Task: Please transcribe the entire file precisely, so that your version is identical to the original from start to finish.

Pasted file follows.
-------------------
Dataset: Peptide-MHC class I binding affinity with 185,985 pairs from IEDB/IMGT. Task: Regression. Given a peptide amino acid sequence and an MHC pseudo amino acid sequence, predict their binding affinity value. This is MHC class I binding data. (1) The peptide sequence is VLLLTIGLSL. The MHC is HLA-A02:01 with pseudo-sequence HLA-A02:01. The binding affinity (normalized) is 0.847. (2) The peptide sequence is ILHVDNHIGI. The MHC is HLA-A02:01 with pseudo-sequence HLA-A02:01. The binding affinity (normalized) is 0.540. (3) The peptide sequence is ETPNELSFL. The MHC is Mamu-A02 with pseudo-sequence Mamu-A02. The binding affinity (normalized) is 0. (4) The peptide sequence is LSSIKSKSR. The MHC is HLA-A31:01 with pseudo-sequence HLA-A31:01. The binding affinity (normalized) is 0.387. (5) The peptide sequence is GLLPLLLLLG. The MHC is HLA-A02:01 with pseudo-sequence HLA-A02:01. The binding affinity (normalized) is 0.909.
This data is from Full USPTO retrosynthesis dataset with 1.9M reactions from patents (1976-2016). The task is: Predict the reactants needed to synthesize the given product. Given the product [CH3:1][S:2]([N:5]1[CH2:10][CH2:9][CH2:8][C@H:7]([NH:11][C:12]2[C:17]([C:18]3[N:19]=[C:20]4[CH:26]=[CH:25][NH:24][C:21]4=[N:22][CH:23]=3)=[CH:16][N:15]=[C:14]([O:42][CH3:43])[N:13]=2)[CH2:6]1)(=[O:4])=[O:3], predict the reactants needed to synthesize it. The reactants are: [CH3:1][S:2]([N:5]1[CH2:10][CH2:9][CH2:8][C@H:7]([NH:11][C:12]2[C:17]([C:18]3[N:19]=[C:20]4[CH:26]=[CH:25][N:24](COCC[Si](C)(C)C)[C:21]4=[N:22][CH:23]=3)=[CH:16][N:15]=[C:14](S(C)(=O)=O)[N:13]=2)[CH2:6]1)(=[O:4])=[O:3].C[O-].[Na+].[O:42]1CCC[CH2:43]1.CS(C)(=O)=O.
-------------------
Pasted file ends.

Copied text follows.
Dataset: Peptide-MHC class I binding affinity with 185,985 pairs from IEDB/IMGT. Task: Regression. Given a peptide amino acid sequence and an MHC pseudo amino acid sequence, predict their binding affinity value. This is MHC class I binding data. (1) The peptide sequence is VLLLTIGLSL. The MHC is HLA-A02:01 with pseudo-sequence HLA-A02:01. The binding affinity (normalized) is 0.847. (2) The peptide sequence is ILHVDNHIGI. The MHC is HLA-A02:01 with pseudo-sequence HLA-A02:01. The binding affinity (normalized) is 0.540. (3) The peptide sequence is ETPNELSFL. The MHC is Mamu-A02 with pseudo-sequence Mamu-A02. The binding affinity (normalized) is 0. (4) The peptide sequence is LSSIKSKSR. The MHC is HLA-A31:01 with pseudo-sequence HLA-A31:01. The binding affinity (normalized) is 0.387. (5) The peptide sequence is GLLPLLLLLG. The MHC is HLA-A02:01 with pseudo-sequence HLA-A02:01. The binding affinity (normalized) is 0.909.
This data is from Full USPTO retrosynthesis dataset with 1.9M reactions from patents (1976-2016). The task is: Predict the reactants needed to synthesize the given product. Given the product [CH3:1][S:2]([N:5]1[CH2:10][CH2:9][CH2:8][C@H:7]([NH:11][C:12]2[C:17]([C:18]3[N:19]=[C:20]4[CH:26]=[CH:25][NH:24][C:21]4=[N:22][CH:23]=3)=[CH:16][N:15]=[C:14]([O:42][CH3:43])[N:13]=2)[CH2:6]1)(=[O:4])=[O:3], predict the reactants needed to synthesize it. The reactants are: [CH3:1][S:2]([N:5]1[CH2:10][CH2:9][CH2:8][C@H:7]([NH:11][C:12]2[C:17]([C:18]3[N:19]=[C:20]4[CH:26]=[CH:25][N:24](COCC[Si](C)(C)C)[C:21]4=[N:22][CH:23]=3)=[CH:16][N:15]=[C:14](S(C)(=O)=O)[N:13]=2)[CH2:6]1)(=[O:4])=[O:3].C[O-].[Na+].[O:42]1CCC[CH2:43]1.CS(C)(=O)=O.